By Michael Belfiore
We’ve all seen them: technical papers, websites and brochures that launch into lengthy descriptions of exotic technologies without telling you what they’re for or why we should care. Such documents make great bedtime reading, but they’re not so good at persuading readers to take action—anything but!
To be fair, uninspiring technical writing isn’t entirely the fault of its authors, who face unique challenges - not the least of which is having to persuade and educate at the same time. But a few principles help keep me on course as I write for my technology-focused clients.
Technology Is About People
People read white papers and other marketing materials, and people create the technologies we write about. Job one in writing about technology is to get close to the engineers engaged in the hard work of writing code or bending metal to create new products. Which isn’t always easy.
During my stint as a technical writer for a major airline, I watched in dismay as an engineer I had to interview actually got up from his desk and walked rapidly in the opposite direction when I approached for our meeting. It wasn’t until after I spent some time in the break room with engineers chatting about their aviation and video-making hobbies that I developed the rapport I needed to do my research.
Even if you are working off-site, you can still gain the confidence of experts by treating them like the people they are rather than simply research subjects.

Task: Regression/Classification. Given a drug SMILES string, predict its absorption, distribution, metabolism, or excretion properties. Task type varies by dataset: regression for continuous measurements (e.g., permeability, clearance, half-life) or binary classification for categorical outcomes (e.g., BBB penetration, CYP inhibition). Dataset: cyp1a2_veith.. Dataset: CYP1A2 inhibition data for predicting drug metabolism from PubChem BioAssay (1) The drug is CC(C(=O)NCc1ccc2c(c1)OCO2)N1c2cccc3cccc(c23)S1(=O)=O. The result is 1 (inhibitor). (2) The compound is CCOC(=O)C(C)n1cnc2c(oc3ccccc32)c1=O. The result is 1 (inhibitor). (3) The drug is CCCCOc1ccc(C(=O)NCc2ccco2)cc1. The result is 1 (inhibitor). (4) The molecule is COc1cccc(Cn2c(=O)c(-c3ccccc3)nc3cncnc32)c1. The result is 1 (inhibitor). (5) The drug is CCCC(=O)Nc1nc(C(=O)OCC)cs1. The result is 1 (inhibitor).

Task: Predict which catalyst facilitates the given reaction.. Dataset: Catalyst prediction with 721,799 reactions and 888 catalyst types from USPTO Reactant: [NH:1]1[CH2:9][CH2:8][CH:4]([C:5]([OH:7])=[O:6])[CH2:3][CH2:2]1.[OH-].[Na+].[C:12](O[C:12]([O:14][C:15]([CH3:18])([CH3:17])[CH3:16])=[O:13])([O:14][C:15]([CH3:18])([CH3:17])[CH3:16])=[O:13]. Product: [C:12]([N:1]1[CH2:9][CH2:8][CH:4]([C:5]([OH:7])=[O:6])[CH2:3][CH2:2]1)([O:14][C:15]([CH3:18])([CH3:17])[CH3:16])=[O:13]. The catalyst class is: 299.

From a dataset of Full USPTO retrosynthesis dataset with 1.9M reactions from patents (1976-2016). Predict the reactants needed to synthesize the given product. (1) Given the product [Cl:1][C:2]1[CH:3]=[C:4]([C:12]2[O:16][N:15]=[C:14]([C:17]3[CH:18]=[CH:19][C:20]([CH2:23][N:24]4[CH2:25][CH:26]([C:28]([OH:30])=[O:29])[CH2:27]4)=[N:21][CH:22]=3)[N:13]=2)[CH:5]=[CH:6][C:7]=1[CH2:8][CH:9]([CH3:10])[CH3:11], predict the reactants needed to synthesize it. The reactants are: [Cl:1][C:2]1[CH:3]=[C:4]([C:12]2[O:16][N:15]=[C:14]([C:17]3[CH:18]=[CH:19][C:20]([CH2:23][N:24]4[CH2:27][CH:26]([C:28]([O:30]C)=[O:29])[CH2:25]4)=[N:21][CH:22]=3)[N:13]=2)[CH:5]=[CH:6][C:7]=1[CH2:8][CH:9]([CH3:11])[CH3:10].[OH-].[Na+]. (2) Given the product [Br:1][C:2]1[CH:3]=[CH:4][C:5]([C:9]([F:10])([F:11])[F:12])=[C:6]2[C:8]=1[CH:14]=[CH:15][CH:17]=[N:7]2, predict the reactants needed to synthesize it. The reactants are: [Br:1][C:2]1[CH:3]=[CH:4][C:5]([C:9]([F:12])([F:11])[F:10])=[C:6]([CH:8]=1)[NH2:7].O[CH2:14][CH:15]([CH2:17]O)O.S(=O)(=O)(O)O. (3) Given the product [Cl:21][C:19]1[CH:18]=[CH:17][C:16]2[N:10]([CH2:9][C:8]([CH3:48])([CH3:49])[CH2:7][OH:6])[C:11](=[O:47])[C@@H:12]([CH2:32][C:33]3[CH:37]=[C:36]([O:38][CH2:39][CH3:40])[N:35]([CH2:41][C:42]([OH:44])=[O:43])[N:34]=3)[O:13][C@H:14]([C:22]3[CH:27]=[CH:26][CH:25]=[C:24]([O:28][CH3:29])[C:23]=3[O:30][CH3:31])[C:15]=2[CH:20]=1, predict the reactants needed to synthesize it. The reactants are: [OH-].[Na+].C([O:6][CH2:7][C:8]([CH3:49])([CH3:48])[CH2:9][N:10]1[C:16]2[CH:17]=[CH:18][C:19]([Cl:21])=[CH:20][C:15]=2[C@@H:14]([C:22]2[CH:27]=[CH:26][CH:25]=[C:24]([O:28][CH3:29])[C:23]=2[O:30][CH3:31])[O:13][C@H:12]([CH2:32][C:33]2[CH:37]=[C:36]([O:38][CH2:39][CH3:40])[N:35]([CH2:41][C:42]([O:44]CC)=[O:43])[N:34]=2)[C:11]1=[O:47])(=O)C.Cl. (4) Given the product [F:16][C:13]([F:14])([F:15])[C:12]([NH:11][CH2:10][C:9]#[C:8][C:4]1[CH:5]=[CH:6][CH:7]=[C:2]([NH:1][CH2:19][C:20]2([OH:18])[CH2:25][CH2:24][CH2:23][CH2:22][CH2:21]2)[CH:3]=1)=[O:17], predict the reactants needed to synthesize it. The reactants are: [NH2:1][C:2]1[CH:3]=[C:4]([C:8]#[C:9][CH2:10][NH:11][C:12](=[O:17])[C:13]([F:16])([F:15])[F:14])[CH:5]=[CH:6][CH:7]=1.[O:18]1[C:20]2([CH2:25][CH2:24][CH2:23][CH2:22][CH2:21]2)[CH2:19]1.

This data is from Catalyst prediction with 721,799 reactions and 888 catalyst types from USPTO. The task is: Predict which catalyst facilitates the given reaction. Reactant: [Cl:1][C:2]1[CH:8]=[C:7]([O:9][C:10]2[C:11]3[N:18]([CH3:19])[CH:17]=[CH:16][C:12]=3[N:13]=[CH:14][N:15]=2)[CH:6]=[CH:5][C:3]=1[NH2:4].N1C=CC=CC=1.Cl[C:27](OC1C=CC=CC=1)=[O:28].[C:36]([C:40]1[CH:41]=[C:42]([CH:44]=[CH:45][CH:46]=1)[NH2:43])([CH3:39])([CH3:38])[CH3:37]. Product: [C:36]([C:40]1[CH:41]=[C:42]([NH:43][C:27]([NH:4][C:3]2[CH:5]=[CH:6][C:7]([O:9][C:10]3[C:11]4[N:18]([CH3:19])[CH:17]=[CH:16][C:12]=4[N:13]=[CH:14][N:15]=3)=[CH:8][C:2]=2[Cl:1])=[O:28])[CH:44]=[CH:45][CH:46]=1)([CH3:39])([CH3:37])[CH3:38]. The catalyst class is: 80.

It’s just as important to pay close attention to your audience. Picture your intended reader and ask yourself: “What does this person want to know?” “How can the products I’m writing about help this person do his or her job more effectively?” Even better, track a few of them down and learn about their needs first-hand.
Less Is More
Chances are you’re writing for a business (not technical) audience that needs the CliffsNotes version of the story you’re trying to tell and not the whole novel. Derek Walters, communications manager at the Energy and Environmental Research Center in North Dakota, uses what he calls the “tell your grandmother test” when interviewing engineers and scientists. If Grandma won’t get it, chances are your readers won’t either. Simplify, simplify, simplify. Enough said.
Benefits Sell, Not Functions
If your subject is technical, you have to spend some time introducing the technology involved, but don’t overdo it. You want to focus on the benefit the technology can provide. Readers aren’t so concerned about how it works; they mainly want to know how it will help them make more money, save time, have fun, or otherwise improve their lives.
XCOR Aerospace public relations director Douglas Graham has boiled down the central message of his communications to this: “We are developing reliable, reusable rocket engines so that people like you and me will be able to afford to go to space.” Any discussion of how individual rocket engines work or whether they use this or that type of oxidizer pump is secondary to the central message. “That puts it in a context for the average person,” says Graham.
And that’s ultimately what all technically focused business writing should be about: putting technology in the right context for actual people.
For more on this subject, see my free paper “Selling Breakthrough Technology: 10 Secrets to Writing Better White Papers, Press Releases and More” at http://www.michaelbelfiore.com/breakthrough.
About the author: Michael Belfiore is the author of The Department of Mad Scientists (Smithsonian/HarperCollins, 2009), the first book on the agency that created the Internet. His corporate clients have included Sharp, Canon, Target, and American Express.